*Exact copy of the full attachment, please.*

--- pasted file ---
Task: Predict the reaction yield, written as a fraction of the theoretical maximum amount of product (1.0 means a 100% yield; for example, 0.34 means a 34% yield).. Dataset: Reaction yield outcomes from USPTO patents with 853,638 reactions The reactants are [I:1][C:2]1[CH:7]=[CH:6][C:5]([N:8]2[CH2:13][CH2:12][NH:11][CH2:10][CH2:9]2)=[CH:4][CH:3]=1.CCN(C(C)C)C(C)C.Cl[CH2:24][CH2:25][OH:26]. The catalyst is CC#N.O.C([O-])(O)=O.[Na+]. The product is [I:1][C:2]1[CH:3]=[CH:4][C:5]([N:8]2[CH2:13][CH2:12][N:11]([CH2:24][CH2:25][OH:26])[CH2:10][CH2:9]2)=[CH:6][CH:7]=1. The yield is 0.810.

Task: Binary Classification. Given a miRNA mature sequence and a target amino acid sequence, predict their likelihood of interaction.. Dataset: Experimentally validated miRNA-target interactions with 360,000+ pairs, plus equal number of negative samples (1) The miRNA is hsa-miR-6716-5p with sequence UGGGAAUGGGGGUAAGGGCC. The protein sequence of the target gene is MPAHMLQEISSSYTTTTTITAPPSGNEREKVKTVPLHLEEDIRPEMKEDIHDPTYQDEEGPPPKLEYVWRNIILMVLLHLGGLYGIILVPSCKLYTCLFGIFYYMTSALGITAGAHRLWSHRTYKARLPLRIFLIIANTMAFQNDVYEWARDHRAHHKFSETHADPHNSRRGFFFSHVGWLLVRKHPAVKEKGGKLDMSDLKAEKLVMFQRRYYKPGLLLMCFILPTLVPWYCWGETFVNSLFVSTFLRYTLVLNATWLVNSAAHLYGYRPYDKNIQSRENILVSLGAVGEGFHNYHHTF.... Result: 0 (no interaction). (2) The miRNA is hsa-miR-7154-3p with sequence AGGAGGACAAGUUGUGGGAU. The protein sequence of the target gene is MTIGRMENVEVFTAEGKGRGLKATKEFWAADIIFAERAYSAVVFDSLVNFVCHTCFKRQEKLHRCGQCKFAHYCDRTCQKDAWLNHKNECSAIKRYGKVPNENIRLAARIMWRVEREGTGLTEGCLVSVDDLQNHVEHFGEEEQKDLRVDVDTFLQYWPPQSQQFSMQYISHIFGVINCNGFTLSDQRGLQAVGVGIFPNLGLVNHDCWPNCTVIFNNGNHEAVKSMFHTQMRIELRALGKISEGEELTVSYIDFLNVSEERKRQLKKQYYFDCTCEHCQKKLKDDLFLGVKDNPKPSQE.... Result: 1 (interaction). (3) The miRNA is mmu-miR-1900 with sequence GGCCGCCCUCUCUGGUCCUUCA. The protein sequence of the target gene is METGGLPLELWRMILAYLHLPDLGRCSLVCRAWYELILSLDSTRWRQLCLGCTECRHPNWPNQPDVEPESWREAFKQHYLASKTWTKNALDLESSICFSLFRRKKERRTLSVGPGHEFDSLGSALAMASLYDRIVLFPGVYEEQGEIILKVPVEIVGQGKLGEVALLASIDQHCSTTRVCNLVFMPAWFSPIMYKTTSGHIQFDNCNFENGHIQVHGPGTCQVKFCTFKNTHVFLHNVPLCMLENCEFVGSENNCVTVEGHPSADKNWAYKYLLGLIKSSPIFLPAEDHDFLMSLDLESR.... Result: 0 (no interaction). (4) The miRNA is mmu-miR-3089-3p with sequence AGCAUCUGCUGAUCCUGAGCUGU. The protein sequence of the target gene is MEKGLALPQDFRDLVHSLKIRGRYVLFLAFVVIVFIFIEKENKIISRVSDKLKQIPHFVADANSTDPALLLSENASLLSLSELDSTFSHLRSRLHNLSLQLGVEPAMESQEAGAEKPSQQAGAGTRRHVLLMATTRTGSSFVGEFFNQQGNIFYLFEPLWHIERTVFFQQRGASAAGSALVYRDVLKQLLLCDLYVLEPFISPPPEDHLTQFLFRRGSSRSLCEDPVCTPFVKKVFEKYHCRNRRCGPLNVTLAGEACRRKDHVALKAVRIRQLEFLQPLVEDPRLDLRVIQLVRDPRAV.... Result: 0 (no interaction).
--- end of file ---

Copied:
Task: Predict the reaction yield, written as a fraction of the theoretical maximum amount of product (1.0 means a 100% yield; for example, 0.34 means a 34% yield).. Dataset: Reaction yield outcomes from USPTO patents with 853,638 reactions The reactants are [I:1][C:2]1[CH:7]=[CH:6][C:5]([N:8]2[CH2:13][CH2:12][NH:11][CH2:10][CH2:9]2)=[CH:4][CH:3]=1.CCN(C(C)C)C(C)C.Cl[CH2:24][CH2:25][OH:26]. The catalyst is CC#N.O.C([O-])(O)=O.[Na+]. The product is [I:1][C:2]1[CH:3]=[CH:4][C:5]([N:8]2[CH2:13][CH2:12][N:11]([CH2:24][CH2:25][OH:26])[CH2:10][CH2:9]2)=[CH:6][CH:7]=1. The yield is 0.810.

Task: Binary Classification. Given a miRNA mature sequence and a target amino acid sequence, predict their likelihood of interaction.. Dataset: Experimentally validated miRNA-target interactions with 360,000+ pairs, plus equal number of negative samples (1) The miRNA is hsa-miR-6716-5p with sequence UGGGAAUGGGGGUAAGGGCC. The protein sequence of the target gene is MPAHMLQEISSSYTTTTTITAPPSGNEREKVKTVPLHLEEDIRPEMKEDIHDPTYQDEEGPPPKLEYVWRNIILMVLLHLGGLYGIILVPSCKLYTCLFGIFYYMTSALGITAGAHRLWSHRTYKARLPLRIFLIIANTMAFQNDVYEWARDHRAHHKFSETHADPHNSRRGFFFSHVGWLLVRKHPAVKEKGGKLDMSDLKAEKLVMFQRRYYKPGLLLMCFILPTLVPWYCWGETFVNSLFVSTFLRYTLVLNATWLVNSAAHLYGYRPYDKNIQSRENILVSLGAVGEGFHNYHHTF.... Result: 0 (no interaction). (2) The miRNA is hsa-miR-7154-3p with sequence AGGAGGACAAGUUGUGGGAU. The protein sequence of the target gene is MTIGRMENVEVFTAEGKGRGLKATKEFWAADIIFAERAYSAVVFDSLVNFVCHTCFKRQEKLHRCGQCKFAHYCDRTCQKDAWLNHKNECSAIKRYGKVPNENIRLAARIMWRVEREGTGLTEGCLVSVDDLQNHVEHFGEEEQKDLRVDVDTFLQYWPPQSQQFSMQYISHIFGVINCNGFTLSDQRGLQAVGVGIFPNLGLVNHDCWPNCTVIFNNGNHEAVKSMFHTQMRIELRALGKISEGEELTVSYIDFLNVSEERKRQLKKQYYFDCTCEHCQKKLKDDLFLGVKDNPKPSQE.... Result: 1 (interaction). (3) The miRNA is mmu-miR-1900 with sequence GGCCGCCCUCUCUGGUCCUUCA. The protein sequence of the target gene is METGGLPLELWRMILAYLHLPDLGRCSLVCRAWYELILSLDSTRWRQLCLGCTECRHPNWPNQPDVEPESWREAFKQHYLASKTWTKNALDLESSICFSLFRRKKERRTLSVGPGHEFDSLGSALAMASLYDRIVLFPGVYEEQGEIILKVPVEIVGQGKLGEVALLASIDQHCSTTRVCNLVFMPAWFSPIMYKTTSGHIQFDNCNFENGHIQVHGPGTCQVKFCTFKNTHVFLHNVPLCMLENCEFVGSENNCVTVEGHPSADKNWAYKYLLGLIKSSPIFLPAEDHDFLMSLDLESR.... Result: 0 (no interaction). (4) The miRNA is mmu-miR-3089-3p with sequence AGCAUCUGCUGAUCCUGAGCUGU. The protein sequence of the target gene is MEKGLALPQDFRDLVHSLKIRGRYVLFLAFVVIVFIFIEKENKIISRVSDKLKQIPHFVADANSTDPALLLSENASLLSLSELDSTFSHLRSRLHNLSLQLGVEPAMESQEAGAEKPSQQAGAGTRRHVLLMATTRTGSSFVGEFFNQQGNIFYLFEPLWHIERTVFFQQRGASAAGSALVYRDVLKQLLLCDLYVLEPFISPPPEDHLTQFLFRRGSSRSLCEDPVCTPFVKKVFEKYHCRNRRCGPLNVTLAGEACRRKDHVALKAVRIRQLEFLQPLVEDPRLDLRVIQLVRDPRAV.... Result: 0 (no interaction).